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Gable Tostee Found Not Guilty Of Tinder Date Balcony Murder

He has been found not guilty of both manslaughter and murder.

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After four days of deliberation, a jury of six men and six women reached a verdict before lunchtime on Thursday but was adjourned while the court discussed what to do about a series of Instagrams posted by one of the jurors throughout the trial.

"That juror will discover when she accesses her Instagram account that many members of the public have commented on her decision to communicate to others during the course of the trial," Justice John Byrne said.

Kiwi tourist Wright was on a Tinder date with Gold Coast local Gable Tostee when she fell to her death from the 14th floor of his apartment complex two years ago.

The jury heard testimonies from neighbours and forensic experts as well as an audio recording Tostee took on his phone in the early hours of 8 August, just hours before the 26-year-old fatally fell.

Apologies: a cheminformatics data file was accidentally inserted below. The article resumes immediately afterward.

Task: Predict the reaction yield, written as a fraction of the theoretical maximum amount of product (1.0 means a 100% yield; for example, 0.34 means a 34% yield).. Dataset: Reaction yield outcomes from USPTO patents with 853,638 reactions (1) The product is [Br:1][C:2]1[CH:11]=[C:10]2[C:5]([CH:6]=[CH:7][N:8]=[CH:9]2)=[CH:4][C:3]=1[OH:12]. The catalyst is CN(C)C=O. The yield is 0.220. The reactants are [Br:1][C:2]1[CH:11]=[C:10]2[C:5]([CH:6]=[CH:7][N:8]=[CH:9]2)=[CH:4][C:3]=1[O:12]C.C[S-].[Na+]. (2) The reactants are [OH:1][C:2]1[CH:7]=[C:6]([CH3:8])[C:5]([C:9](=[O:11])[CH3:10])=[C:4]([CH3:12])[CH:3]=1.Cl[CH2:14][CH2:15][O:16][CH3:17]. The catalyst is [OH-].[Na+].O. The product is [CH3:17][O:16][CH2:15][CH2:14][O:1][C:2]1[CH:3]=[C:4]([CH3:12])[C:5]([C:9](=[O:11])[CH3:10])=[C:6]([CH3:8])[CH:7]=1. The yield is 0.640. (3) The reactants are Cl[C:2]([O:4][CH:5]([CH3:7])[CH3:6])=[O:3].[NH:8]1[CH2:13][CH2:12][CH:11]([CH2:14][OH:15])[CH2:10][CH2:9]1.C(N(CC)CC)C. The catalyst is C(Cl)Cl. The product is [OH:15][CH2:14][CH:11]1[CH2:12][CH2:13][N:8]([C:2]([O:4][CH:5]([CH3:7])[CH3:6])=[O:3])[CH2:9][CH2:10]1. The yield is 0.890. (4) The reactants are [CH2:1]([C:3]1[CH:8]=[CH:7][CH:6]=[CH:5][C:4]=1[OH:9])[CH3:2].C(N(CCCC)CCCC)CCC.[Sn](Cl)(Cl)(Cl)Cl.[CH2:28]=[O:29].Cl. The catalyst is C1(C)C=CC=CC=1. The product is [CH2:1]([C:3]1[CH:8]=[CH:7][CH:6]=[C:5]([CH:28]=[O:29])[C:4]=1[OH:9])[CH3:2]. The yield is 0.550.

In the recording, the pair can be heard fighting.

Before Tostee locked Wright out on the balcony she said: "just let me go home".

“I would but you have been a bad girl,” he said.

Crown prosecutor Glen Cash argued Wright was trying to escape Tostee after he strangled her inside his apartment.

But Tostee's barrister Saul Hold argued his client locked Wright out on the balcony because she was "increasingly erratic", throwing ornamental rocks at him, and Tostee was trying to defuse a volatile situation.

Tostee's behaviour after Wright died - he called both his lawyer and father and left the building to buy pizza from Dominos - was irrelevant to the verdict, Byrne told the jury last week.

"The degree of Warriena Wright's intoxication when the accused moved her onto the balcony... has the potential to bear on your consideration on whether her decision to climb over the balcony was a reasonable, rational or proportional response to the accused's conduct," Byrne said.

The jury asked the judge for advice four times during their deliberations including asking whether Tostee's language could be considered force.

"The short answer is no," Byrne replied.

Gina Rushton is a breaking news reporter for BuzzFeed News and is based in Sydney.

Contact Gina Rushton at gina.rushton@buzzfeed.com.

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